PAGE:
- The Situation in the Mediterranean
- Ministers noted the report on the situation in the Mediterranean prepared on their instructions and underlined again the necessity of maintaining adequate forces in the whole area. They requested the Council in Permanent Session to continue to consult on the question and submit a further report at their next meeting.
- Equipment Co-operation
- Ministers examined a report by the Conference of National Armaments Directors: they welcomed the level of exchanges of information, intended to lead to co-operative ventures, and noted with satisfaction the examples of effective equipment co-operation set out in this report. They noted the interest which the Conference is taking in the Transatlantic Dialogue and in particular in dual, joint and balanced production as well as the implementation of the concept of "families of weapons" and they expressed the hope that concrete results would be achieved. They expressed their satisfaction at the recent implementation within the Alliance of a comprehensive Periodic Armaments Planning System, which henceforth will be a valuable tool for co-operative equipment planning. Emphasising the importance of achieving effective industrial co-operation in equipment programmes, Ministers further welcomed the fact that the Conference had supported certain measures which would enable the NATO Industrial Advisory Group to broaden the scope of its advisory role.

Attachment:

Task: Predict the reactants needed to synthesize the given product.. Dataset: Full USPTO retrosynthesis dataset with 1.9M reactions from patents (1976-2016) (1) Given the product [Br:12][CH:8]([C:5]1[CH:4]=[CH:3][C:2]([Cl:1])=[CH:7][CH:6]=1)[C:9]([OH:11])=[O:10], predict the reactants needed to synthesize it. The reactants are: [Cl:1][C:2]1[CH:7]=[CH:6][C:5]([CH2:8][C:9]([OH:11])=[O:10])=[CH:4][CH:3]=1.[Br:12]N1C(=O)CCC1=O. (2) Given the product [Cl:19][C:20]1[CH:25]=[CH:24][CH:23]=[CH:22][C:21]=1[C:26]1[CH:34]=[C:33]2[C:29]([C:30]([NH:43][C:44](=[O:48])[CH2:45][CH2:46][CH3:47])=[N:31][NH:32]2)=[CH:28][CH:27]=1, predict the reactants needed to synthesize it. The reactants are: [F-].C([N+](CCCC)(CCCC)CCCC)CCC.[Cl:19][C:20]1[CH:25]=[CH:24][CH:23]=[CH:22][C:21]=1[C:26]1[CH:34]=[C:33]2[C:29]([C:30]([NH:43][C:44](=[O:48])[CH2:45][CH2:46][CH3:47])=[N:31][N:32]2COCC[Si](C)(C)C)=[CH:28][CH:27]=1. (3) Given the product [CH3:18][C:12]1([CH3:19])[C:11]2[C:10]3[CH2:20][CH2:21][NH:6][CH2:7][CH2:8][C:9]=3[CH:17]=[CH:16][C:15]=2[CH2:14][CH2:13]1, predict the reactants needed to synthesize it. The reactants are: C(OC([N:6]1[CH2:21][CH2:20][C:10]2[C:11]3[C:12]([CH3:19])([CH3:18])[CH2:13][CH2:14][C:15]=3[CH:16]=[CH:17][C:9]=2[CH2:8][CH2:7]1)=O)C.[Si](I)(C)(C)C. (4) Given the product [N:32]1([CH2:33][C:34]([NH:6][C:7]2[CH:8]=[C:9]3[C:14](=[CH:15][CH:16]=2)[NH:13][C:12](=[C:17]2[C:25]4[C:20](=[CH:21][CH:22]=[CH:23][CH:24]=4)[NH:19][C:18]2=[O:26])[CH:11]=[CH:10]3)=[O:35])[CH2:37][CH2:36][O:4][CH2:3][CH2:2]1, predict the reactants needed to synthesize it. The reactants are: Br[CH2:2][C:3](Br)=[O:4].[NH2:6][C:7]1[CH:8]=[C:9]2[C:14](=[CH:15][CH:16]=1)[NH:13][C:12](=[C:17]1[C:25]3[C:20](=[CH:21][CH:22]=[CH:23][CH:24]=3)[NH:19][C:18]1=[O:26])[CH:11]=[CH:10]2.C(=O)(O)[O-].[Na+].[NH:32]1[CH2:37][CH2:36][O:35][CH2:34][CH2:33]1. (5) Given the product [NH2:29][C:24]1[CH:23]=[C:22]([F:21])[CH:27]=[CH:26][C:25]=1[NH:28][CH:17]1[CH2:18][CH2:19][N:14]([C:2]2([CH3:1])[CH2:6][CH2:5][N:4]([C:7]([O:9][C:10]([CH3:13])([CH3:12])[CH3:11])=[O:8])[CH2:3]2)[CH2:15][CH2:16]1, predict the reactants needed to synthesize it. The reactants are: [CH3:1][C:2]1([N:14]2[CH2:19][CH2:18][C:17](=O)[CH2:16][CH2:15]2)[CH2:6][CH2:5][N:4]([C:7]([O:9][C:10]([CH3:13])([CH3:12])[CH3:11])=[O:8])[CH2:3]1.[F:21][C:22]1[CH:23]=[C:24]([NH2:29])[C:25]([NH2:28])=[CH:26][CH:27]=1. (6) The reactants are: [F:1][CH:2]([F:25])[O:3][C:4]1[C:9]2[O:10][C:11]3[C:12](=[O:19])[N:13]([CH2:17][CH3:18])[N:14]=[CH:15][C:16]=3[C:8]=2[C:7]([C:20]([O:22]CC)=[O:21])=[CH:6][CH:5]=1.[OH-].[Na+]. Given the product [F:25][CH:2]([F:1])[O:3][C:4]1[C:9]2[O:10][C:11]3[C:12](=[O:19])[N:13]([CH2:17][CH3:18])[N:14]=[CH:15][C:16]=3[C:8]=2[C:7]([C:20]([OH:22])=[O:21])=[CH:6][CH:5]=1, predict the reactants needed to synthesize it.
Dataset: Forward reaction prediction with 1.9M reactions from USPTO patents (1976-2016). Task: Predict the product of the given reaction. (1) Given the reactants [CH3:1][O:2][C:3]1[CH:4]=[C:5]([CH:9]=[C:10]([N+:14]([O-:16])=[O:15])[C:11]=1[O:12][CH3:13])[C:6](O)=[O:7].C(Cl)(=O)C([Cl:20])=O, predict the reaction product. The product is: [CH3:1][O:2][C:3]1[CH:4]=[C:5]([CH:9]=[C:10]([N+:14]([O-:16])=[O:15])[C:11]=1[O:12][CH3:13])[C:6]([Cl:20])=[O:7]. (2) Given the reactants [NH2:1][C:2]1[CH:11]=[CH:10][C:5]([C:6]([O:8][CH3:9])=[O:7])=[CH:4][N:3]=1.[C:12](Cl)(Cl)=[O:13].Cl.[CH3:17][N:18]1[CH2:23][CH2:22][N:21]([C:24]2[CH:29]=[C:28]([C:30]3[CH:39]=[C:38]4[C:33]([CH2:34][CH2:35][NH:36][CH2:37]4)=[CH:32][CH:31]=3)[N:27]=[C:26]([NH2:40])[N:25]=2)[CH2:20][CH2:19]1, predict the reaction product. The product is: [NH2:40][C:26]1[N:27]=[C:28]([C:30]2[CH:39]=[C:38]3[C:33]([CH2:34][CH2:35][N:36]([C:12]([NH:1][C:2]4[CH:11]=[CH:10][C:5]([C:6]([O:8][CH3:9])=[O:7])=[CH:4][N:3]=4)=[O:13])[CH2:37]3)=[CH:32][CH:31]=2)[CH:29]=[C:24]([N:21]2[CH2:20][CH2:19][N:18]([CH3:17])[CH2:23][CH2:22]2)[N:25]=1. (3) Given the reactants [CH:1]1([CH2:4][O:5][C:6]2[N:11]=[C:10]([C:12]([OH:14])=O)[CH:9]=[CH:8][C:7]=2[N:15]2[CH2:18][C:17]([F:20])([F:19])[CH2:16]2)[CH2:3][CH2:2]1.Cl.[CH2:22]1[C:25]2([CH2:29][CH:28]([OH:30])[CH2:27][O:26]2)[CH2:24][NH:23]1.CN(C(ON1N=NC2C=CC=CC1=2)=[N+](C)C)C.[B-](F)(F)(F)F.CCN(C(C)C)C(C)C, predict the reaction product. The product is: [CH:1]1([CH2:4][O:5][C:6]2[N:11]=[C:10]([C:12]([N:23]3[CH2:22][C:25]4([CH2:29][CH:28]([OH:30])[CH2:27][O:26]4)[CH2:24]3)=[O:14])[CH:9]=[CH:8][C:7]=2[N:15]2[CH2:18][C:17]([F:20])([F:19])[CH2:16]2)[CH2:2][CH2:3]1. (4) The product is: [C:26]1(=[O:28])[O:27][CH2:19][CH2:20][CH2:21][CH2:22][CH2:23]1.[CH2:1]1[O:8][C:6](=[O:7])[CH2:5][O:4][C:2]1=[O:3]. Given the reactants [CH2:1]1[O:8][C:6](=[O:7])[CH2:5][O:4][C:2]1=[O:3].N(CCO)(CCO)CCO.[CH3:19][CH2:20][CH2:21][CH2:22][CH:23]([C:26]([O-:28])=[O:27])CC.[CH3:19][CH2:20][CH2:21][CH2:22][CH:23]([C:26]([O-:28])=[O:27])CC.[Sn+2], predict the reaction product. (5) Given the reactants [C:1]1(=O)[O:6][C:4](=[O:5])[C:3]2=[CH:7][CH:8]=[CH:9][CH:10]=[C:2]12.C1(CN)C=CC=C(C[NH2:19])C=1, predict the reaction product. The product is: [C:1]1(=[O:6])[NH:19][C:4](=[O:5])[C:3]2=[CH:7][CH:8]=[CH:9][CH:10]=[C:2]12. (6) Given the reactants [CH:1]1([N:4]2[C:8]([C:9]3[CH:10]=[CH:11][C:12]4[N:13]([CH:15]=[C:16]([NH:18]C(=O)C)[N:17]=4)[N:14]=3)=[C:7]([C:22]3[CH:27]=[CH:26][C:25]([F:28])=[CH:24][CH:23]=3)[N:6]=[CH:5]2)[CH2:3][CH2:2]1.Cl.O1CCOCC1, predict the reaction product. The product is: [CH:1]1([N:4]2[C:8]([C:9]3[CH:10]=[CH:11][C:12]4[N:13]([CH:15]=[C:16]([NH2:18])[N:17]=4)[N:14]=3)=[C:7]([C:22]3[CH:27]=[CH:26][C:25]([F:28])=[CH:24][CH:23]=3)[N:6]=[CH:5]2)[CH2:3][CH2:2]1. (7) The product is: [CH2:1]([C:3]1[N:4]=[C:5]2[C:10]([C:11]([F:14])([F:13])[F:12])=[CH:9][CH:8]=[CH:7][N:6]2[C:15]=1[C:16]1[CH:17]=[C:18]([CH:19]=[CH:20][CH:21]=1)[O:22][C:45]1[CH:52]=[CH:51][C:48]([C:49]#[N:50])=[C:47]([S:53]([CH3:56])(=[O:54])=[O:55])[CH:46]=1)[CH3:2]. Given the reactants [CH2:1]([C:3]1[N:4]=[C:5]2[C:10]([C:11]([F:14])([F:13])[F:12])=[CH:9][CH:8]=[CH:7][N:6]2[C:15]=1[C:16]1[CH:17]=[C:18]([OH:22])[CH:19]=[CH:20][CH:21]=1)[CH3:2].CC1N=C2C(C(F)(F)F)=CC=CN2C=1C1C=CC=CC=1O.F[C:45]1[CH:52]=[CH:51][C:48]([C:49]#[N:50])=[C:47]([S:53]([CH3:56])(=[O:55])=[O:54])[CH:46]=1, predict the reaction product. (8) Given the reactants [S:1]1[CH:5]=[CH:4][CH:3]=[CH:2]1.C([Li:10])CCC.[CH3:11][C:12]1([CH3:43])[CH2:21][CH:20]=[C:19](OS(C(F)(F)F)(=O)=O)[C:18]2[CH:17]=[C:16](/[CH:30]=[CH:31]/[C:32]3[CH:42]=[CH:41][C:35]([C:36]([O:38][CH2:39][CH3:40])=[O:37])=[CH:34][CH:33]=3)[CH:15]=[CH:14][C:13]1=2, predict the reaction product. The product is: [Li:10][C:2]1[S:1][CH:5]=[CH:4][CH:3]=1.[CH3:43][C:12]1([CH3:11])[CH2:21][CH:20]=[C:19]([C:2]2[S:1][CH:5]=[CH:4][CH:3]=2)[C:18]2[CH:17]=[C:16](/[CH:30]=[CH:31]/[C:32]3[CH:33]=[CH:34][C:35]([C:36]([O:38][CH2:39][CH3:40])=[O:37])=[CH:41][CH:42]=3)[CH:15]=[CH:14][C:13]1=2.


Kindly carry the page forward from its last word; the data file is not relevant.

- Technology Transfer
- Ministers recognised that transfers of militarily relevant technology to Warsaw Pact countries could have serious implications for the security of the Alliance. They agreed that this question should be studied.
- Committee on the Challenges of Modern Society
- Ministers took note of the annual progress report by the Secretary General on the work of the Committee on the Challenges of Modern Society (CCMS). They noted that the Committee had launched two new pilot studies in the course of the year, on Lighter-than-Air Aircraft and on Contaminated Land. Three studies had been concluded, on Plastic Wastes Recovery, the Improvement of Emergency Medical Services and the Disposal of Hazardous Wastes; as a follow-up to the latter, a world-wide symposium on the subject was organized in October by the German and United States Governments in Washington. In conclusion, Ministers noted that the Committee had further strengthened its follow-up procedures with a view to securing the widest dissemination of pilot study results.